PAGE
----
Game streaming apps using the H.265 streaming method are fine, though — assuming you're playing on your own network. There are approved apps allowing users on a home network to stream Steam games from a PC on a user's network, or console games playing locally. Ironically, this method would allow a user to play games from the Xbox Windows Game Pass at home, which has a larger library that the Xcloud service draws from.
Streaming apps for remote PCs across the internet using the same H.265 and controller or keyboard inputs across the internet are also allowed. Shadow, for instance, is a solid subscription service that gives you access to whatever you've stored on a remote high-performance PC in Shadow's data centers.
Netflix also streams video to the iPhone or iPad with H.265 codecs. Yet, Apple doesn't feel the need to review all the content that Netflix, Disney+, CBS All-Access, a few different flavors of HBO, or similar, offer.
To be precise, the Apple ban is very specifically on user-controlled H.265 video from a game streamed across the internet. It doesn't impact the very same games, provided from the very same services, when streamed from a computer that you own or access to an iPhone or iPad.
You just can't play that game on your iPhone or iPad streamed from the cloud.
Anti-trust, and anti-consumer
The current excuse that the content must be vetted by Apple makes no sense, because no other kind of content, be it video, audio, or "print" material, is similarly vetted. There are no potential user security issues, since the only thing the App will do is authenticate logins, display the H.265 game video stream, and send the user's inputs to a remote server. Arbitrary code from outside sources won't be run on the device, so that doesn't fly as an excuse for a ban, should Apple alter course on the ban.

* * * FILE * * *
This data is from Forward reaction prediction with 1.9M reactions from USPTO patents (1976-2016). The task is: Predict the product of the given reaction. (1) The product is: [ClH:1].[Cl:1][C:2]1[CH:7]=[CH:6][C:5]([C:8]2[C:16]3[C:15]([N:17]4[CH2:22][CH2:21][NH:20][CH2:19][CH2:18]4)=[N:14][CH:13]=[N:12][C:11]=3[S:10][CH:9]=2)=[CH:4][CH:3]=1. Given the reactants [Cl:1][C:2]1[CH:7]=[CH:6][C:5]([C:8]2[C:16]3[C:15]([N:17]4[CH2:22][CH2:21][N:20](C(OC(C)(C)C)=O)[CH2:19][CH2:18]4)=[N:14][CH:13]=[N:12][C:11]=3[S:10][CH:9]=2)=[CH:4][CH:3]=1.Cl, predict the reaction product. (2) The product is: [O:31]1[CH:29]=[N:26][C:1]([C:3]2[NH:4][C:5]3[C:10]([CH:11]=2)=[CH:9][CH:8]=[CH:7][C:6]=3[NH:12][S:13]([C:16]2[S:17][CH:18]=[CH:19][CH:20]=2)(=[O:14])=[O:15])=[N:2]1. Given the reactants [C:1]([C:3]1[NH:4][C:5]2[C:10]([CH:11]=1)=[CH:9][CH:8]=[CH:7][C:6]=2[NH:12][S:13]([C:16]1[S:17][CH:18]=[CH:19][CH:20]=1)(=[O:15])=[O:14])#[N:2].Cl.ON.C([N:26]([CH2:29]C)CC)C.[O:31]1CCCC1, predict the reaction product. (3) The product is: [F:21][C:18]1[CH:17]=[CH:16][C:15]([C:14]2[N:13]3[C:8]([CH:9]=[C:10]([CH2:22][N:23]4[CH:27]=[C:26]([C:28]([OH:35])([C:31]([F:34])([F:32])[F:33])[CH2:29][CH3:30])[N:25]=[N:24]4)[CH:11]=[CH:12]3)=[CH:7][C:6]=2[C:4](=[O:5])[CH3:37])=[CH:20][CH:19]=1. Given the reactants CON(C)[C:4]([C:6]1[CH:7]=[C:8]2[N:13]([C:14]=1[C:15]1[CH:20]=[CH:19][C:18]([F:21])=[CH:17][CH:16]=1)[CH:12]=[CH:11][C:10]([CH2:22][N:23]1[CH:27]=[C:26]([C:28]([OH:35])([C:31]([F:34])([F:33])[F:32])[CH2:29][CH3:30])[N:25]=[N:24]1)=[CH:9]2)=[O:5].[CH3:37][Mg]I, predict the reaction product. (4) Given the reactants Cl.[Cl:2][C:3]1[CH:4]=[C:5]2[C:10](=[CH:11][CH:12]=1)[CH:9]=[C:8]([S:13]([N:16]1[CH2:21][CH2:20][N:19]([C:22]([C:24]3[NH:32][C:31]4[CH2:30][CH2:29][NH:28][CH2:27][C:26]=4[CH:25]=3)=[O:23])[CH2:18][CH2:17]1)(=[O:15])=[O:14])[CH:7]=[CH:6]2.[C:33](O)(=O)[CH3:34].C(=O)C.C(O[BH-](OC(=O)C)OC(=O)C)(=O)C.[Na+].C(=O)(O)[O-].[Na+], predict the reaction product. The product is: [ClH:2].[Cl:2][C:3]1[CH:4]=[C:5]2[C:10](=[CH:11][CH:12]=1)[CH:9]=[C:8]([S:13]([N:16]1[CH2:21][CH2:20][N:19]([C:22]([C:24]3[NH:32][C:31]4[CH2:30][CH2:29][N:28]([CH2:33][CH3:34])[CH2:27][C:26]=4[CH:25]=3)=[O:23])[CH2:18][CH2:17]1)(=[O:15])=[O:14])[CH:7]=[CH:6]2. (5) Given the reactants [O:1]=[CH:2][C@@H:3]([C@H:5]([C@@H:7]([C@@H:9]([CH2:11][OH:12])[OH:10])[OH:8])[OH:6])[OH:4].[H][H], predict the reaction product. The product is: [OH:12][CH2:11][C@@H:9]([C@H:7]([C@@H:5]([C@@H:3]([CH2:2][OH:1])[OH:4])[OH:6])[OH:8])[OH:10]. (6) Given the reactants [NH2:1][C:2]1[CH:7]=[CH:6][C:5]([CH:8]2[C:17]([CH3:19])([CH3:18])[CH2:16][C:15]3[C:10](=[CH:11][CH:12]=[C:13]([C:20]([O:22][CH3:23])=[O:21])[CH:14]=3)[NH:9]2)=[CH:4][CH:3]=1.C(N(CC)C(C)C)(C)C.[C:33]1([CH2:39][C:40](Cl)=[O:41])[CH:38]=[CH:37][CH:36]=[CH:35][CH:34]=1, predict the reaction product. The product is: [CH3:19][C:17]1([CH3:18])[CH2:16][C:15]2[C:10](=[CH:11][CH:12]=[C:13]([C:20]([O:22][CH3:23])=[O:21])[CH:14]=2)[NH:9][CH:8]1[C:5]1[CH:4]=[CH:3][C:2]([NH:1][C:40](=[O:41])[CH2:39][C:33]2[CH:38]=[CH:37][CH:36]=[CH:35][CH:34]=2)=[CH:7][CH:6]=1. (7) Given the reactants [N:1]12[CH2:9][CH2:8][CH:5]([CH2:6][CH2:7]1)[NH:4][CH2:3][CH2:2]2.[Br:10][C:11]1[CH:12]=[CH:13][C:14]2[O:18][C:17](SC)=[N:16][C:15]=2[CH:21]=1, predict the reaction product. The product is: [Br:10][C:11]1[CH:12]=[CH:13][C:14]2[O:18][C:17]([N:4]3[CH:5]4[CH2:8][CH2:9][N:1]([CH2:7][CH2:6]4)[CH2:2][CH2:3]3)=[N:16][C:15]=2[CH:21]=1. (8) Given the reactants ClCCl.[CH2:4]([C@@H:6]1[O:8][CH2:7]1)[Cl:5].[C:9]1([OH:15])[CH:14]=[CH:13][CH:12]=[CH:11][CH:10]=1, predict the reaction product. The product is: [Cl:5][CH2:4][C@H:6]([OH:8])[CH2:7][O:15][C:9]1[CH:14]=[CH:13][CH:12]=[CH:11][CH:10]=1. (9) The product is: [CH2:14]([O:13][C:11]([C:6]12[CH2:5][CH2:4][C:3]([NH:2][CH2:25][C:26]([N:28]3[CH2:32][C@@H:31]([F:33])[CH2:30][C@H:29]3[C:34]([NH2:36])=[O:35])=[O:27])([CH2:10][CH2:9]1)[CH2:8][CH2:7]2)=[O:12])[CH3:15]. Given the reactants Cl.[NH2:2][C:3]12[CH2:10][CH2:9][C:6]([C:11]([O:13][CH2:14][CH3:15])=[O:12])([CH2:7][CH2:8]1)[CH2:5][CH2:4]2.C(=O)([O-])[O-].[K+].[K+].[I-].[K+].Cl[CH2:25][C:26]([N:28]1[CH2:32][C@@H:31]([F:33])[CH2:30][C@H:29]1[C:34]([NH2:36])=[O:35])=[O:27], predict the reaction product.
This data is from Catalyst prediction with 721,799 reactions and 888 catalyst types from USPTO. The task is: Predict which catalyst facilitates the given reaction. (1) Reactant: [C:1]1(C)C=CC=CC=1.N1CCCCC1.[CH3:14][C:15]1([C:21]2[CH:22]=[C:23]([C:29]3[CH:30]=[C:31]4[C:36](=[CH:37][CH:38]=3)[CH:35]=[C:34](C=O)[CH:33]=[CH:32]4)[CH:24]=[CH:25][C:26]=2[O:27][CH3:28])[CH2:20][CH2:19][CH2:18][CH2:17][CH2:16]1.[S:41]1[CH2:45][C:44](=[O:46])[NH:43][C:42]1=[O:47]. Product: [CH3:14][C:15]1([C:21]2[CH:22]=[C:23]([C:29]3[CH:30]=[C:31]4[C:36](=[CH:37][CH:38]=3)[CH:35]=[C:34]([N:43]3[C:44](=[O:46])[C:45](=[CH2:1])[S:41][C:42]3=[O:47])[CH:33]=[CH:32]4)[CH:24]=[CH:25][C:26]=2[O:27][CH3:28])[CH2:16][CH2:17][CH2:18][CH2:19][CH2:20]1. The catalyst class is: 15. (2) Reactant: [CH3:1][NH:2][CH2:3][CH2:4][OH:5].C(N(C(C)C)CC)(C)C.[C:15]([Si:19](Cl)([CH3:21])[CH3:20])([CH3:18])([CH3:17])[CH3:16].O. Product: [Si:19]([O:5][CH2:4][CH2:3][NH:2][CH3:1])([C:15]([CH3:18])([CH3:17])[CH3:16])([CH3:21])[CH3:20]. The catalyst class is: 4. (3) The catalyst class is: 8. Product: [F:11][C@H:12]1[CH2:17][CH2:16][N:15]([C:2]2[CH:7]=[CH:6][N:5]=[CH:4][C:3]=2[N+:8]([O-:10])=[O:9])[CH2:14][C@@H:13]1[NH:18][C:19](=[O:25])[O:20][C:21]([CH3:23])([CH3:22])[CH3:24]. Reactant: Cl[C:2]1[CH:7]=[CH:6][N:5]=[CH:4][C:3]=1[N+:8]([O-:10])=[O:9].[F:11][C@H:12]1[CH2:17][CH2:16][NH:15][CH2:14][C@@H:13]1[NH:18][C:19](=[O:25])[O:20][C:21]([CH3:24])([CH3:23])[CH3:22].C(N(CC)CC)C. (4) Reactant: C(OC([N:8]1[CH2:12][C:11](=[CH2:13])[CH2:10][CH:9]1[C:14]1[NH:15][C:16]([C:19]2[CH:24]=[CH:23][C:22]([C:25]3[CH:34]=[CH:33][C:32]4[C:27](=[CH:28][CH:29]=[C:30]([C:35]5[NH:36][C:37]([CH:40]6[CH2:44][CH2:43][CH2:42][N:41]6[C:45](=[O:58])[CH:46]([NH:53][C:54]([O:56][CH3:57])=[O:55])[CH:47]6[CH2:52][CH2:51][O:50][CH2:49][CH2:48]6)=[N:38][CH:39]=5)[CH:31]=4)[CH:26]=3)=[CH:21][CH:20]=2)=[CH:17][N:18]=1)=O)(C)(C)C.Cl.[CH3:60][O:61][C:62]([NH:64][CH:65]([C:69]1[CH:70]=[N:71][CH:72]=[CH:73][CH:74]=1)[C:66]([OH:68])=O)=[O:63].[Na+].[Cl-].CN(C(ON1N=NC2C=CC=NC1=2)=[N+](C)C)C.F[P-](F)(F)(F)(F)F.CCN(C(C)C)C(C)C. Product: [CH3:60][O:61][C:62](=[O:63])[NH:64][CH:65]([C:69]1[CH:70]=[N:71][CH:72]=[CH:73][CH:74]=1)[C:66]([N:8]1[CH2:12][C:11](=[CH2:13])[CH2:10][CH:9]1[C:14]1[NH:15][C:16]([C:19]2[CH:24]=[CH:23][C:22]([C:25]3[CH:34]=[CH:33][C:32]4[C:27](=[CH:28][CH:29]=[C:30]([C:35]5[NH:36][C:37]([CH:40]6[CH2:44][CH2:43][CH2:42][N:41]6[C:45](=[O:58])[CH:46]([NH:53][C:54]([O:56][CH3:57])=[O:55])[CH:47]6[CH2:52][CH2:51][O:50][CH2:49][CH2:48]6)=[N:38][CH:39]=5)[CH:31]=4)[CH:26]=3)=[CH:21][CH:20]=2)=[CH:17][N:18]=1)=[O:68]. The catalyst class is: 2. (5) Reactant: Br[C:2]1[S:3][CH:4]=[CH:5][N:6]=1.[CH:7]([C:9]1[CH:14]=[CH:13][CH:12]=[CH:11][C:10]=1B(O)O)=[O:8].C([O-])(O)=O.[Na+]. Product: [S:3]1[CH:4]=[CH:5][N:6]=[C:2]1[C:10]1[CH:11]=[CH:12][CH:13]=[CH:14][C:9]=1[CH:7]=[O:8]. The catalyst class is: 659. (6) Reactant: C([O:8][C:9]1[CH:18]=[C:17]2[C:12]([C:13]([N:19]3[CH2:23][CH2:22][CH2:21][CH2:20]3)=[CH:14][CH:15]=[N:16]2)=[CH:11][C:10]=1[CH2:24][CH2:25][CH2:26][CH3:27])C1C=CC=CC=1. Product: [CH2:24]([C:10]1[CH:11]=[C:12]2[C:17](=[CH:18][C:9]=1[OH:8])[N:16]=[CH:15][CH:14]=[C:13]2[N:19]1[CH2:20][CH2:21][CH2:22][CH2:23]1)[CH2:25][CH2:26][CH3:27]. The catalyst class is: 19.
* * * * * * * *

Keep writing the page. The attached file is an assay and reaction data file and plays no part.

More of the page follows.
This ban is actively and arbitrarily abusive to consumers who want to play something that isn't an Apple Arcade game, or mobile-first. But, there is more at stake.
Apple's Tim Cook was just on the governmental stand for the first of what is hopefully many testimonials about big tech antitrust behavior. At those hearings, Apple's 30% and 15% App Store cuts were briefly mentioned. Maybe the cuts are too high and maybe they aren't — and the ban on telling users that they can subscribe outside the app is iffy. On much of this, your point of view very much depends based on which side of the consumer/developer divide you sit on.
In other antitrust issues, it's hard to say that Apple unfairly favors its own services in App Store search, because sometimes it does, and most of the time it doesn't. But, given the wiggly line that Apple has drawn as an acceptable use border for game streaming apps, it's hard to see this ban as anything else than Apple wanting to defend its revenue stream from Apple Arcade and other games.
This ban on Stadia, Xcloud, and any future service like it, is about as clear as it can get. It is clearly targeted at blocking Apple's main competitors. We'll leave the assessment if it is truly an anti-trust matter to the "experts," such as they are.